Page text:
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Hydrostatic gravitating systems (HGE) is a name we've given to a large variety of models that describe a self gravitating blob of gas. Some models apply to stars, while others apply to star clusters and galaxies. However, since they have so much in common, we decided to unite them in a single entry. The governing equations are the hydrostatic equation

 \nabla P = - \rho \nabla \phi

where  P is the pressure,  \rho is the density and  \phi is the gravitational potential. Another governing equation is the Virial theorem. According to which, the thermal velocity is the same order of magnitude as the escape velocity

 v^2 \approx |\phi|

The gravitational potential is given by the Poisson equation

 \nabla^2 \phi = 4 \pi G \rho

Spherical Models Edit

Spherical symmetry immensely simplifies the governing equations. The hydrostatic equation becomes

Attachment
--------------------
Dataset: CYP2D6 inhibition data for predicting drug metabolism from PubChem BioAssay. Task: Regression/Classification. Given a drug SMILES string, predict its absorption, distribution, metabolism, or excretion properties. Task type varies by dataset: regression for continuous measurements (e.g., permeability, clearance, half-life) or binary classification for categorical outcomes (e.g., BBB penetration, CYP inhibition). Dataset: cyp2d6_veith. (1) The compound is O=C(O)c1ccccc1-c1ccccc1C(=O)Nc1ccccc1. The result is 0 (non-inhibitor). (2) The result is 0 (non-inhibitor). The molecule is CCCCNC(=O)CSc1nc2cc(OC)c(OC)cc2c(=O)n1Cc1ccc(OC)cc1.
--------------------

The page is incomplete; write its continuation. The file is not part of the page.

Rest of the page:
\frac{d P}{d r} = - \frac{G m}{r^2} \rho

where  m is the mass enclosed within a radius  r .

The Virial theorem is

 v^2 \approx \frac{G m}{r}

Uniform Density Sphere Edit

The density of a sphere of mass  M and radius  R is  \rho = \frac{3 M}{4 \pi R^3} . The mass enclosed within each radius  r < R is

 m = M \frac{r^3}{R^3}

The gravitational potential is

 \phi = -\frac{3}{2} \frac{G M}{R} + \frac{1}{2} \frac{G M r^2}{R^3}

Isothermal Sphere Edit

If the temperature is constant then

 \frac{G m}{r} \approx v^2 = const \Rightarrow m \propto r

Hence

 \rho \propto r^{-2}

and

 \phi \propto \int \frac{m}{r^2} dr \propto \ln r

This divergence drove many researchers to try and find a better model.

Plummer Model Edit

This model attempts to avoid the divergences by softening the gravitational potential

 \phi = \frac{G M}{\sqrt{r^2 + a^2}}

where  a is the softening length. The corresponding density distribution is

\rho = \frac{3 M}{4 \pi a^3} \left[ 1+\left(\frac{r}{a} \right )^2 \right ]^{-5/2}

This model is the same as a polytrope of index 5.